Q. I have been dying to buy my first property but am really struggling financially to make it happen. However a friend of mine has suggested that we join forces and buy something together, at least that way we get on the ladder. Do you think this is a good idea and how can I protect myself from a legal standpoint?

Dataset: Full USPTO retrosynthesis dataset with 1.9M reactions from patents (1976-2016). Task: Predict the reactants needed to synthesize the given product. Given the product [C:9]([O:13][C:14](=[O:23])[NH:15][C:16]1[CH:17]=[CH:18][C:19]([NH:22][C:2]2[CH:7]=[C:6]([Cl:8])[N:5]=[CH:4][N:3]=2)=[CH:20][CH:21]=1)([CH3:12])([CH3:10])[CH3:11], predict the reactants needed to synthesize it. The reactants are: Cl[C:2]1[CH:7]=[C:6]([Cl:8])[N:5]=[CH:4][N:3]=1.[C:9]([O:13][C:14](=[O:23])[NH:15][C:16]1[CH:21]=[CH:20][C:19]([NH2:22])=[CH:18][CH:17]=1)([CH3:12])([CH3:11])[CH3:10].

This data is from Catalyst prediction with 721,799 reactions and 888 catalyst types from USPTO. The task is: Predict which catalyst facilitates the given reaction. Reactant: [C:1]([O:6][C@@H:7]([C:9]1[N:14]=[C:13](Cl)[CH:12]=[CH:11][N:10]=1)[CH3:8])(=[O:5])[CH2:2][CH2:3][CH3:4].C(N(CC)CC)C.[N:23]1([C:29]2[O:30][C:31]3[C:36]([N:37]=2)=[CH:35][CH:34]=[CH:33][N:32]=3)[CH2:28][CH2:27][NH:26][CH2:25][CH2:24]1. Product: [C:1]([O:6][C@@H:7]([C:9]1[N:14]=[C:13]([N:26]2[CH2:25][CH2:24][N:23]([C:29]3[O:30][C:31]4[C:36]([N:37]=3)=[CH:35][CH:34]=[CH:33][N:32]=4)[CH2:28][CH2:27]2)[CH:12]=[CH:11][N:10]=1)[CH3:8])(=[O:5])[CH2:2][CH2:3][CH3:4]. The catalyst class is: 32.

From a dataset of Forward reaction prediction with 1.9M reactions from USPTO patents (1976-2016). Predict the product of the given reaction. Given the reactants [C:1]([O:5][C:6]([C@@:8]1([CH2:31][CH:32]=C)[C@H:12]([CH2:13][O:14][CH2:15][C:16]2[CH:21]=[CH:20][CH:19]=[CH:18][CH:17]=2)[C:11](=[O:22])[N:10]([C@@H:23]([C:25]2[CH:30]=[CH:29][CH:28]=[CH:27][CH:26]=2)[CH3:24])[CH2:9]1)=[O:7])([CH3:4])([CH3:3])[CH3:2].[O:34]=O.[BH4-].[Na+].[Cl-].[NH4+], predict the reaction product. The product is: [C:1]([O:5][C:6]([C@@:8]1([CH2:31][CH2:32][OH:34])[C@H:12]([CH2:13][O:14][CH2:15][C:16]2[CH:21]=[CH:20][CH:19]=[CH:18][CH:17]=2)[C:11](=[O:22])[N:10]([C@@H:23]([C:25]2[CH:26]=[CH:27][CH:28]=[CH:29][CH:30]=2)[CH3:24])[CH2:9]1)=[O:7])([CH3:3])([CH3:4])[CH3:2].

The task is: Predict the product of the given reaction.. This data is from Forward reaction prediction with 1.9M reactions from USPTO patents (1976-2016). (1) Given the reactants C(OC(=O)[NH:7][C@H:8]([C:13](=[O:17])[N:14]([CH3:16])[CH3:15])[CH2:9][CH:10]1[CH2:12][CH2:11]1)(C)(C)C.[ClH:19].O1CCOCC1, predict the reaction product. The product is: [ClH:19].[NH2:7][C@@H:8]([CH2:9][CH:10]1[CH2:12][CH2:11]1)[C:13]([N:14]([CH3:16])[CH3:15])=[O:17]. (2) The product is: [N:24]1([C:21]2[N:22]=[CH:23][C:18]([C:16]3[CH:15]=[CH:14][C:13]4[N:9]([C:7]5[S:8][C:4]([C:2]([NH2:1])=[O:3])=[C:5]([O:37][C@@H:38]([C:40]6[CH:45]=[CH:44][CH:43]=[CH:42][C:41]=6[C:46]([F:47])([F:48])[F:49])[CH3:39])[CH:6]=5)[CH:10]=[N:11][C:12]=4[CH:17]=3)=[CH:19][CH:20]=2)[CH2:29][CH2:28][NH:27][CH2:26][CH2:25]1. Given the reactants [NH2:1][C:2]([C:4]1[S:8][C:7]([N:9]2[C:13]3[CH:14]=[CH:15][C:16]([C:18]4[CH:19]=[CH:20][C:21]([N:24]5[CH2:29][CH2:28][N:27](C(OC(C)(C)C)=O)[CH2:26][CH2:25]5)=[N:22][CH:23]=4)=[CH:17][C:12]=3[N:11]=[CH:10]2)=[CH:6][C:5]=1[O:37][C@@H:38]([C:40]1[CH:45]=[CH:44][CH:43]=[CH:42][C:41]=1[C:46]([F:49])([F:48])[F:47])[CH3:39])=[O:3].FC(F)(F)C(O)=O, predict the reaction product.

A. I absolutely take my hat off to anyone who is brave enough to join forces with a trustworthy friend or family member in order to achieve their dream of buying their first property. This is a really great solution if you are unable to do this as an individual at this moment in time. Increasing numbers of first-time buyers are boosting their purchasing power by clubbing together with a friend – but make sure you think carefully about the pros and cons first. If you are going into a mortgage jointly, make sure you are both aware of your rights and obligations first – and what you will do if one of you wants out. Buying a property with someone else is a huge commitment that should never be entered into unless you are completely confident that you can trust the person you are buying with. If one party doesn’t pay their share of the mortgage, or any other bills held in joint names, it is both applicants that will be chased for the debt. That means if one of you stops or is unable to pay their share of the mortgage, the other will somehow still have to keep up the payments or risk losing their home. Once you have worked out how much you can afford to spend on a property, you will then need to think about how you will own the property legally. If you own your property as joint tenants, this means that it belongs to you and the other owner jointly. You can’t re-mortgage or sell the property without the agreement of the other owner. If you own your property as tenants in common, however, it still means that it belongs to you and the other owner jointly, but also that you own a specific share of its value. You can give away, sell or mortgage your share, so most people buying together as friends opt for this route. It’s essential to discuss what you will do if one of you wants out of the property. If one of you wants out then the remaining person will effectively have to buy you out. That means they’ll need to buy out the equity stake of the person who is leaving and will also have to show the lender that they can afford to take on the mortgage on their own. If this isn’t going to be feasible, then your only option is for your friend or partner to sell their share to someone else, or for you to both agree to sell the property and split any proceeds. You should also consider what would happen if one of you dies. A will ensures that your property passes to the people whom you wish to benefit on your death, so make sure you write one as soon as possible to prevent your property from going to the state.